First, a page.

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Remove Fascist Balbo Monument, Rename 'Racist' Parks, Some Chicagoans Say

By Kelly Bauer | August 17, 2017 10:24am | Updated on August 17, 2017 12:16pm
 Some are calling for the removal of the Balbo Monument (left) and George Washington Monument, arguing the men shouldn't be honored because Italian General Italo Balbo was a fascist and Washington owned slaves.
Some are calling for the removal of the Balbo Monument (left) and George Washington Monument, arguing the men shouldn't be honored because Italian General Italo Balbo was a fascist and Washington owned slaves.
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Flickr/Chicago Crime Scenes and Chicago Park District

DOWNTOWN — Chicagoans have joined the push to remove monuments to fascists and slaveholders after national controversy over the removal of Confederate statues.

Aldermen are looking to remove the Balbo Monument and possibly rename Balbo Drive, which pay tribute to a fascist Italian general, according to a Sun-Times report. Others have called for parks — including Washington and Jackson — to be renamed because the names honor slave owners.

One petition to remove the Balbo Monument and rename Balbo Drive has gathered more than 180 signatures this week, and another is calling for the road to be renamed Ida B. Wells Way.

The Balbo Monument, which is a column atop a pedestal, was gifted to the city by fascist Italian dictator Benito Mussolini in the early 1930s. Mussolini — who passed anti-Semitic laws, perpetrated war crimes and was an ally of Nazi leader Adolf Hitler during World War II — gave the monument to Chicago in honor of Gen. Italo Balbo's flight from Rome to Chicago.

Balbo was himself a fascist organizer and a powerful member of Mussolini's government until his death in 1940. The monument resides in Burnham Park, 5491 S. Lake Shore Drive.

"Chicago has a little Mussolini problem," one person on Twitter said of the monument.

"Chicago has a monument to balbo, a street named after balbo, and a monument in a mass grave of confederates and we should tear em all down," another tweeted.

Others have argued the monument honors the relationship between Italy and Chicago.

 

And James Dukes, the pastor of the Liberation Christian Center church, is calling for the removal of a statue of President George Washington near Washington Park, according to CBS2. He's also asking the city's leaders to rename that park and Jackson Park since Washington and President Andrew Jackson were slave owners.

Dukes told CBS2 he'd be happy with the parks keeping their names, but in honor of other people. The parks could instead memorialize Harold Washington, Chicago's first black mayor, and Rev. Jesse Jackson or Michael Jackson, he suggested.

In a similar move in June, a group of fifth-graders asked the city to change Douglas Park's name to Douglass Park. The park is currently named after Stephen Douglas, a politician who opposed abolishing slavery and ran against Abraham Lincoln. Renaming the spot to Douglass Park would instead honor black abolitionist Frederick Douglass.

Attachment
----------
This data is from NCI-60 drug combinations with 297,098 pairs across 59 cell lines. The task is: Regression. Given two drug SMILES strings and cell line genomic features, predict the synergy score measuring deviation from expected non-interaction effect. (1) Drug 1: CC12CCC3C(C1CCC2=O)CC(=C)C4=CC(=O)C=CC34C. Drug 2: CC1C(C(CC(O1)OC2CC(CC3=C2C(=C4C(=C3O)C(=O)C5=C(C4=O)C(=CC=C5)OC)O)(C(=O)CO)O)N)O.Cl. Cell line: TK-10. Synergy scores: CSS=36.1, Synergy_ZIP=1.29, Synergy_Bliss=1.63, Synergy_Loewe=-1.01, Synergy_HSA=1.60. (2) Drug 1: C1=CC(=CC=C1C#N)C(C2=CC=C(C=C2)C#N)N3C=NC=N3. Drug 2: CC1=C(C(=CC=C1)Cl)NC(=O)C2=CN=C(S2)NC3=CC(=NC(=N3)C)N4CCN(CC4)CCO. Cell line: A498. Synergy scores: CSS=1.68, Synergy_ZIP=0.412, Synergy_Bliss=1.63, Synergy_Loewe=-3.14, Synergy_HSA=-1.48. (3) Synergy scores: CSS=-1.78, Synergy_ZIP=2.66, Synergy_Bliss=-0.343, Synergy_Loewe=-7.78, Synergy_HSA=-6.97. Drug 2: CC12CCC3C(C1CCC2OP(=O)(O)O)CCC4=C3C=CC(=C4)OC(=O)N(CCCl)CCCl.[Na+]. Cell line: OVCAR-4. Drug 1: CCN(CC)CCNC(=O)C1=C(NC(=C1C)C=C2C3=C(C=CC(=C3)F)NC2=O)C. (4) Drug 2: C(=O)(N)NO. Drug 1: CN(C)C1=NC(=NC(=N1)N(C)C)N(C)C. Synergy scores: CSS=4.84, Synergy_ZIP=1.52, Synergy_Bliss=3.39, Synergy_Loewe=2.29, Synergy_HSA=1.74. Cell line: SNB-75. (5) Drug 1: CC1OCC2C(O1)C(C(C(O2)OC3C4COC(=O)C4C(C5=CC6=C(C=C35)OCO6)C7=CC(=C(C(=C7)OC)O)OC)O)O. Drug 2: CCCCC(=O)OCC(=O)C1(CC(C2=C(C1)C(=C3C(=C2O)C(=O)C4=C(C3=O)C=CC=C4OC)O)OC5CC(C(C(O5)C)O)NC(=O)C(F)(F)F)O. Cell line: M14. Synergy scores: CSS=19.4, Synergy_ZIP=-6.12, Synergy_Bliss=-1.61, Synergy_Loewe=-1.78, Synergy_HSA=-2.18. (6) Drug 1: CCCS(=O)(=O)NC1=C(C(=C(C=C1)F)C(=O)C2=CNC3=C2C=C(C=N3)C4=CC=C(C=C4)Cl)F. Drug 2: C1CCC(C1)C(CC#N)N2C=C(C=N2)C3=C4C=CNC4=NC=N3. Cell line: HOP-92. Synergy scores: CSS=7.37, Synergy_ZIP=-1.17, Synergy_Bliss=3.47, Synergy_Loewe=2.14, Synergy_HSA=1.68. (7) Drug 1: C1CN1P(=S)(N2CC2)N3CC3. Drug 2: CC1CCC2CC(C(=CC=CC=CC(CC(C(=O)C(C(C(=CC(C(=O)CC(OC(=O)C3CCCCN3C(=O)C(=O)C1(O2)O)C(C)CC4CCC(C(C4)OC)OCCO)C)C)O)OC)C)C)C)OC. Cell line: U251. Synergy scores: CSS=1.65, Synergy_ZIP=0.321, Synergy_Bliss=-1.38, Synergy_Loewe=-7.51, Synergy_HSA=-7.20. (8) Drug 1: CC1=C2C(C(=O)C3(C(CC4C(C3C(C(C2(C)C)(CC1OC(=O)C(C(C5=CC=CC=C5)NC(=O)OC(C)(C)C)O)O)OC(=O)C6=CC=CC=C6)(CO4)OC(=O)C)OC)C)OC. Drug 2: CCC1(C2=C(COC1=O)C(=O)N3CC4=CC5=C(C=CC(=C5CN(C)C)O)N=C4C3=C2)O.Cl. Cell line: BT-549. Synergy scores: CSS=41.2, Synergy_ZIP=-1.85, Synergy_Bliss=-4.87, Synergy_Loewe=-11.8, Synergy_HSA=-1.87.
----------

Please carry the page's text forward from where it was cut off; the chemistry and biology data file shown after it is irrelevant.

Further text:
The Confederate Mound in Oak Woods Cemetery on the South Side has generated less conversation — though it stands near the graves of black pioneers like Ida B. Wells and Harold Washington.

The monument rests atop a mass grave for Confederate soldiers captured during the Civil War and held in Camp Douglas, which was notorious for abhorrent conditions that led to thousands of deaths from disease.

"We can't erase the Civil War. We can't erase the fact that there was a Confederacy and a Union," Dukes told the Tribune in a report on the monument. "But at the same time, those type of monuments acknowledge the fact that Harold Washington could become the mayor of Chicago because of the victory that took place over the Confederacy.

"I don't see it as a contradiction or a disrespect."

Activist Timuel Black told the Tribune many black Chicagoans may not know about the Confederate Mound because they weren't allowed to be buried in the cemetery for much of its history.

The removal of monuments honoring Confederate leaders or others who were racist — many of which were put up during the Jim Crow and Civil Rights eras — has led to national debate.

On Thursday morning, President Donald Trump tweeted that it was "sad to see history and culture of our great country being ripped apart with the removal of our beautiful statues and monuments."

Protests organized by white supremacists in Charlottesville, Va., last weekend were sparked by the planned removal of a Confederate monument. That movement gained worldwide attention when a white supremacist ran over a crowd of counterprotesters, killing anti-fascist demonstrator Heather Heyer.

 Citing Stephen Douglas' racist past, a group of students want Douglas Park renamed Douglass Park — after black abolitionist Frederick Douglass. 
Citing Stephen Douglas' racist past, a group of students want Douglas Park renamed Douglass Park — after black abolitionist Frederick Douglass. 
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Flickr/floozefactor; Wikipedia Commons